Or do they work against cybersecurity in real life by potentially delaying the early disclosure of partial results that could have been fixed months earlier if only they hadn’t been kept back for competitive purposes?

Have your say in the comments below…

Apple patches zero-day kernel hole and much more – update now!

Apple’s latest security updates have arrived.

All still-supported flavours of macOS (Monterey, Big Sur and Catalina), as well as all current mobile devices (iPhones, iPads, Apple TVs and Apple Watches), get patches.

Additionally, programmers using Apple’s Xcode development system get an update too.

The details are below.

All the details and bulletin numbers

The bug fixes for iPhones and iPads include remote code execution flaws (RCEs) in components from the kernel itself to Apple’s image rendering library, graphics drivers, video processing modules and more. Several of these bugs warn that “a malicious application may be able to execute arbitrary code with kernel privileges”. That’s the sort of security hole that could lead to a complete device takeover – what’s known in the jargon as a “jailbreak“, because it escapes from Apple’s strict lockdown and app restrictions.

Kernel-level code execution holes could grant an attacker control over the entire system, including the parts that manage the security of the rest of the system.

Other notable bugs include: a flaw that could allow rogue apps to evade their sandbox restrictions (such as accessing files they’re not supposed to see, or using resources such as your camera or microphone that they shouldn’t have access to; a Safari bug that could allow you to be tracked even in Private Mode; and a hole in the Security subsystem that provides a way for sneakily modified apps to bypass the digital signature check by which the operating system is supposed to verify that they haven’t been tampered with.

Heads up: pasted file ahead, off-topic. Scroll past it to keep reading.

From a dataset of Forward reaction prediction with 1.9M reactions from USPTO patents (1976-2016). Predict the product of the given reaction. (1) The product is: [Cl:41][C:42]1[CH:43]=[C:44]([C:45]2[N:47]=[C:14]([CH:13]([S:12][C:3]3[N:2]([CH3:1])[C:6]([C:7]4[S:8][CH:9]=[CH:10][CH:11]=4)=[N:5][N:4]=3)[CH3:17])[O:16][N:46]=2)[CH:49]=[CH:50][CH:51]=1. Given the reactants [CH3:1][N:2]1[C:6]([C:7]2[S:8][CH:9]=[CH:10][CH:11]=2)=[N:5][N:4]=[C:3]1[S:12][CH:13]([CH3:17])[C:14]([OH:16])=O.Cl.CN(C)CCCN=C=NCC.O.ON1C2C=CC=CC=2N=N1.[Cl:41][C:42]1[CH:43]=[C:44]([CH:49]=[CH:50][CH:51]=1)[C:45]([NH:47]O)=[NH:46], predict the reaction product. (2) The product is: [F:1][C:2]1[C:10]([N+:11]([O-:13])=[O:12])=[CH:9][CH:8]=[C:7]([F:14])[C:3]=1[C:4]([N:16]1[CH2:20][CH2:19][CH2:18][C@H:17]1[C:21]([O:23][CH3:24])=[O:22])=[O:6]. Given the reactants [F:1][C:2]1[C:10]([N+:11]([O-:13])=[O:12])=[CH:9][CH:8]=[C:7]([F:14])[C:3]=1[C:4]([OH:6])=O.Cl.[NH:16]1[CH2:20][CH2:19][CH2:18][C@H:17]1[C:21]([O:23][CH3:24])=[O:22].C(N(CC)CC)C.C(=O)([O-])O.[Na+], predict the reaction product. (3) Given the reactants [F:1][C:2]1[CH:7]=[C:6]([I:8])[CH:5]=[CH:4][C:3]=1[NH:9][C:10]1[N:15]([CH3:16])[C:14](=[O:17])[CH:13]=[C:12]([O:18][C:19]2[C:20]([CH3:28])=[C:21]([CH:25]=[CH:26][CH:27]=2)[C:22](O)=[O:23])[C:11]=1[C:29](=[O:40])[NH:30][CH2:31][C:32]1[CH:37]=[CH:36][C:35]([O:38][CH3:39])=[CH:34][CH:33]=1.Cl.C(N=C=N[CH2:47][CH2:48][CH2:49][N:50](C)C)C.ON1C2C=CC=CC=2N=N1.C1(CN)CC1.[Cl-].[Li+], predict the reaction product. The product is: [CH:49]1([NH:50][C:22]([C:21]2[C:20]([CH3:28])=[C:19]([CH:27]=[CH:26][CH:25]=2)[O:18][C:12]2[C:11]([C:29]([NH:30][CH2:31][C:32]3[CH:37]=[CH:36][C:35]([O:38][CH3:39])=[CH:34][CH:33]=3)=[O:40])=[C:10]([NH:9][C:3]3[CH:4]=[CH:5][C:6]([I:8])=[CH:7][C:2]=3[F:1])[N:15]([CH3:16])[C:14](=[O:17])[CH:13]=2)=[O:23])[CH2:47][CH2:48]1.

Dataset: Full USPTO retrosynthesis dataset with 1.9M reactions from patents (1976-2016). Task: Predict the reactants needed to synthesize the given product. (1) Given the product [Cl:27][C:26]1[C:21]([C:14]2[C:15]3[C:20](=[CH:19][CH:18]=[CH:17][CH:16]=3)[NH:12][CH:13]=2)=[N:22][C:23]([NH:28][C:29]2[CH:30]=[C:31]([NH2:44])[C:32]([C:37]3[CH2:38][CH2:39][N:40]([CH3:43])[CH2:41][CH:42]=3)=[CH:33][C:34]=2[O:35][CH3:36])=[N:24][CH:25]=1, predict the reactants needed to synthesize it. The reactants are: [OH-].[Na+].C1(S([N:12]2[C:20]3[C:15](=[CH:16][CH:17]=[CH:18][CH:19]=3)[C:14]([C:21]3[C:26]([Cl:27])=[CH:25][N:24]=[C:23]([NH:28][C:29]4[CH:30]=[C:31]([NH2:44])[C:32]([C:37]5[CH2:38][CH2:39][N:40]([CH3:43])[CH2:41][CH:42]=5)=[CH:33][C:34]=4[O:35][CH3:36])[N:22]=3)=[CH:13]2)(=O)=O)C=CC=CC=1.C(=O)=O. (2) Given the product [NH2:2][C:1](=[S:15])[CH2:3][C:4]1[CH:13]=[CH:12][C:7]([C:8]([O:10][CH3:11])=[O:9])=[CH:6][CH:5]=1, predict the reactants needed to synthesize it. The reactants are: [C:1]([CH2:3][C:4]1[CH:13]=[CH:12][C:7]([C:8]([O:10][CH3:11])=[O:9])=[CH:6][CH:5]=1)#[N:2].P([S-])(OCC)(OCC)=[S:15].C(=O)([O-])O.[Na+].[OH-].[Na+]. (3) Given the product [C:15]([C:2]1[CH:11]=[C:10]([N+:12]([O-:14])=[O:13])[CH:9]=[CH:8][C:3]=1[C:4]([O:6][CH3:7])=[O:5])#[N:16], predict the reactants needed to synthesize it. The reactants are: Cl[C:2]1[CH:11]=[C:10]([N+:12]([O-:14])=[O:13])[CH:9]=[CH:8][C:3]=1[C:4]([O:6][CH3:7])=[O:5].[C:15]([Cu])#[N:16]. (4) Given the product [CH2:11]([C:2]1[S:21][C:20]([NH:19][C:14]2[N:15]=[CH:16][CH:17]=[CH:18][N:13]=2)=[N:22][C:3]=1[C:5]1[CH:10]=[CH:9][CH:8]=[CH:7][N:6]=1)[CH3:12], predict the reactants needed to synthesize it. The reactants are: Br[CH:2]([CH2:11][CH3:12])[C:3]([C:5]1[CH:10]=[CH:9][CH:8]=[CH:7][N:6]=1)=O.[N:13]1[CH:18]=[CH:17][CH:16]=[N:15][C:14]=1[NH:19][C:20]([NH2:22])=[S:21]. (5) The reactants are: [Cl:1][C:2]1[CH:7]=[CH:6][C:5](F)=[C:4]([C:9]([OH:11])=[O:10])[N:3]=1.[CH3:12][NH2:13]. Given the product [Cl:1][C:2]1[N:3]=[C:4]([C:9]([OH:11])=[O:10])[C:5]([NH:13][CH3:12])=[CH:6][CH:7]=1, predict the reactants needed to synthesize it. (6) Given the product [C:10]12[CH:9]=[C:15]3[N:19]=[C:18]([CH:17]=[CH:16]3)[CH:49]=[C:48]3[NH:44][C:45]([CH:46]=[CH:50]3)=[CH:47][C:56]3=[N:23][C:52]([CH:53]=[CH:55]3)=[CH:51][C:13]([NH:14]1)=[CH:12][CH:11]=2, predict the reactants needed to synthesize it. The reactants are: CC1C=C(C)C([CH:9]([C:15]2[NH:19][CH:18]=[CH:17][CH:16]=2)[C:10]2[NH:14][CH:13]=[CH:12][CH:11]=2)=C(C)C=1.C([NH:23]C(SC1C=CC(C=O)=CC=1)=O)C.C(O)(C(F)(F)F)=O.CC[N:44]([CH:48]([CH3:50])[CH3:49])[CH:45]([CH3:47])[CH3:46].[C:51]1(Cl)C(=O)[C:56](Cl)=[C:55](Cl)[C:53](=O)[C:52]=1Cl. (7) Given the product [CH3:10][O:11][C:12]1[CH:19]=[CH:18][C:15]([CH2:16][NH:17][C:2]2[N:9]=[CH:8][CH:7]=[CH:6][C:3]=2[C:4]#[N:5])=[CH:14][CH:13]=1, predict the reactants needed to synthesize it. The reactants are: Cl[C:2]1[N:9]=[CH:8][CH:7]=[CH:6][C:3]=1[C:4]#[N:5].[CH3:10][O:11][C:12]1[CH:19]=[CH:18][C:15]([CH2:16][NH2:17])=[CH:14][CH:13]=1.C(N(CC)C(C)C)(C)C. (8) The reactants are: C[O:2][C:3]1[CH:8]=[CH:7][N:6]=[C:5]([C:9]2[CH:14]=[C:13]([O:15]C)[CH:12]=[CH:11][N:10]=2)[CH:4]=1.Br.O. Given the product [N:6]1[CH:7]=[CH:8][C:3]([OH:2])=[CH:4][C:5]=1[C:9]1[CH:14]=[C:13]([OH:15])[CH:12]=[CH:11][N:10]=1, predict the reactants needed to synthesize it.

Lastly, there’s a lock screen bug, whereby someone who picks up your iPhone while you’re not looking (or who steals it, of course) could access your photos without knowing the unlock code.

Macs get patches for many of the same bugs listed above in the iPhone and iPad section. There are several “bonus bugs” that apply only to macOS, notably in laptop/desktop components such as AppleScript, a powerful system automation tool that allows you to launch and control apps, including entering keystrokes, clicking the mouse, configuring devices such as your microphone and webcam, and snapping screenshots.

There’s also a patch for CVE-2022-0778, a cryptographic bug in OpenSSL that was patched by the OpenSSL team nearly two months ago. You may remember that bug – it was what’s known in the jargon as a code smell, a poorly laid out and badly-programmed loop that didn’t check carefully enough whether it had exceeded the maximum time it was supposed to spend verifying a digital certificate.

Intriguingly, OpenBSD’s LibreSSL, a “security enhanced” replacement for OpenSSL that was introduced after the infamous Heartbleed flaw in the OpenSSL code, is listed as having been patched against exactly the same bug. This is a timely reminder not only that software projects with common origins may may share latent bugs for years after development diverges, but also that operating systems often have many different code libraries with similar or overlapping functionality.

Apple macOS, for example, includes at least LibreSSL, OpenSSL and Apple’s own proprietary cryptographic library known as Secure Transport.